In general, the more films one I see (particularly if this occurs in a relatively short period of time), the harder I am to please. It’s only eat pizza from Domino’s or Pizza Hut all your life and then for about a year or two you travel around the world and eat at the best places. Pretty soon you can’t even eat the Domino’s pizza, and you wonder how you could ever have enjoyed it. I think somethign similar happens with films. For example, about ten years ago, I used to appreciate seeing independent films because they weren’t of the Hollywood, cookie-cutter variety; I didn’t leave the theater saying, “Man, why did they even make this film;” and that would be sufficient, even when the film wasn’t entirely successful. That’s no longer the case for me—and it’s sort of a curse.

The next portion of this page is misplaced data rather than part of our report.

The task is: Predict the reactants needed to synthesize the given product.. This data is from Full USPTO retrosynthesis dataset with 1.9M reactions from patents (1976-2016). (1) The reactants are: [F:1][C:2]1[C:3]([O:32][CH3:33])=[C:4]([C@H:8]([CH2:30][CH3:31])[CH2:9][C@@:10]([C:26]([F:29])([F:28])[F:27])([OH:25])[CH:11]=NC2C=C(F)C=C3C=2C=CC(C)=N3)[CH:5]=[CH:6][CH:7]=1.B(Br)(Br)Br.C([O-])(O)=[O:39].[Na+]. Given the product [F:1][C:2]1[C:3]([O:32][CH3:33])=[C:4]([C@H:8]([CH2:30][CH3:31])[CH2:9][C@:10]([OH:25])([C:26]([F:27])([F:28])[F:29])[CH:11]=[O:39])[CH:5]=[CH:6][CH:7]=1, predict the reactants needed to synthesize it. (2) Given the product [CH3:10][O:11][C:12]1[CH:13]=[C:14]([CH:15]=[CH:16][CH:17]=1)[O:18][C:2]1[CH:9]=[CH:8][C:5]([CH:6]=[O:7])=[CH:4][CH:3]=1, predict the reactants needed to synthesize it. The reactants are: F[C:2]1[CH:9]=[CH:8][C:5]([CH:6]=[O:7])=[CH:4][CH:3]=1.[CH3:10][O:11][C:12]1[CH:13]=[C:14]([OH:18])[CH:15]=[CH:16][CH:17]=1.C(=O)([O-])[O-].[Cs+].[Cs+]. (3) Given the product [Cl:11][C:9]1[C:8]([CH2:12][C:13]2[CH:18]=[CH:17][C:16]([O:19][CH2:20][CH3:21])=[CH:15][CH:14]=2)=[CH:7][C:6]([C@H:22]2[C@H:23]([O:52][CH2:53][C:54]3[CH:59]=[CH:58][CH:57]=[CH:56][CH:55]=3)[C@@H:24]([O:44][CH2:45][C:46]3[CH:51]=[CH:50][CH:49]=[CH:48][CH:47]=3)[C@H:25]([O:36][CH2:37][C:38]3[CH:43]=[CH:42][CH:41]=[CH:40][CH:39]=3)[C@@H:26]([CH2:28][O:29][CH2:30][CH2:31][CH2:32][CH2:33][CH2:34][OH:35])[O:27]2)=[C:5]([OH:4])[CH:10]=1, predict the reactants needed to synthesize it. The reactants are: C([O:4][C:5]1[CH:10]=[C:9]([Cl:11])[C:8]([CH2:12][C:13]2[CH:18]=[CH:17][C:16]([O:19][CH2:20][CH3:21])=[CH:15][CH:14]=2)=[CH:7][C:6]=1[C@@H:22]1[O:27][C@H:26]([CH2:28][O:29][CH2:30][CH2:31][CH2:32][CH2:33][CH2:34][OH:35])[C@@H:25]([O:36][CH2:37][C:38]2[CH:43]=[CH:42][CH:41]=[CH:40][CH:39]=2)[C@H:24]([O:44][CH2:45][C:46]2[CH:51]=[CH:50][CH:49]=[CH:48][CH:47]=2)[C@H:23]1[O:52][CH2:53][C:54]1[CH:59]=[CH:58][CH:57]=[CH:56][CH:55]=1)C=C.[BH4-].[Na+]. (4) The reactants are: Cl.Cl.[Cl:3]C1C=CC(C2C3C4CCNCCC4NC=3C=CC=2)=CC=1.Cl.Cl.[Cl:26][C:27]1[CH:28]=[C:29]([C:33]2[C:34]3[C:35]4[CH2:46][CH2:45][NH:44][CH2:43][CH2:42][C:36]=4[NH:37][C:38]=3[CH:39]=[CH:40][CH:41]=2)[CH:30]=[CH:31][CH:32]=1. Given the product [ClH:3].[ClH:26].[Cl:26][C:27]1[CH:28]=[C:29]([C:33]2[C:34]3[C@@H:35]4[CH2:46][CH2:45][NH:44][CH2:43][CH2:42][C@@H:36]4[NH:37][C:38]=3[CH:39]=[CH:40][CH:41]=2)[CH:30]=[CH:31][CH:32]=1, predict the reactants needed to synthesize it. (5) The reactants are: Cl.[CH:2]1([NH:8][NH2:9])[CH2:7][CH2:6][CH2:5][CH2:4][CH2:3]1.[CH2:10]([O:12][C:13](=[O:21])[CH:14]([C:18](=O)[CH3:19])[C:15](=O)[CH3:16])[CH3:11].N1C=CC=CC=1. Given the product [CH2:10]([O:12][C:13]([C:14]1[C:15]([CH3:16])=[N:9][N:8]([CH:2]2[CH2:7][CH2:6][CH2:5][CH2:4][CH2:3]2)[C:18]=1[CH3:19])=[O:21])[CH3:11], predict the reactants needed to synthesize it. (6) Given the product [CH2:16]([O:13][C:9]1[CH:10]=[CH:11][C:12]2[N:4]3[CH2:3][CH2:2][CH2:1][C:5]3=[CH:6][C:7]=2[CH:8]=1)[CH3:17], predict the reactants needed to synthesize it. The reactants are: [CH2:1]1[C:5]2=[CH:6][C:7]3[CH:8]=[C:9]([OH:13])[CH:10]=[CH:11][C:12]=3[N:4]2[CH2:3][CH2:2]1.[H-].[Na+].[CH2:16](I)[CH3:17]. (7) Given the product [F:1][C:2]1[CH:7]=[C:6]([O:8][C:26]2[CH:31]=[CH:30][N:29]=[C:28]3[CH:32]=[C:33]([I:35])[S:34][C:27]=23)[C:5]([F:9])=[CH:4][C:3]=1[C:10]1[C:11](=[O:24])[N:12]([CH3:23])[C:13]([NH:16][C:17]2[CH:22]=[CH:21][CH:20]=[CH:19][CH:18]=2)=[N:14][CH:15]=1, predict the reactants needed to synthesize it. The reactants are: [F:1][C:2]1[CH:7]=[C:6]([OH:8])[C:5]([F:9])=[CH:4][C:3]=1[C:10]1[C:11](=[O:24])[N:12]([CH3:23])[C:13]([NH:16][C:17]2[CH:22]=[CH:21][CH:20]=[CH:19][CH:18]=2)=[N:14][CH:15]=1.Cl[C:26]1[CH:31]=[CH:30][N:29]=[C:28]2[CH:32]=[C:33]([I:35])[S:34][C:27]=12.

I also think my notions of good acting has “increased.” I see performances differently now. I think I notice more things that would not have bothered me in the past. (Too bad, I can’t think of any examples.) And again, it makes enjoying movies a lot hader and a lot more rare.
But here’s a question I’d ask you (and others): would you go back to the time when you had an easier time enjoying films?
@Jazz — for me, personally, no. I like changing and growing, so if that means growing away from certain things, fine. There’s a million things I still don’t know enough about to appreciate, and would like to, even if I grew bored of them eventually.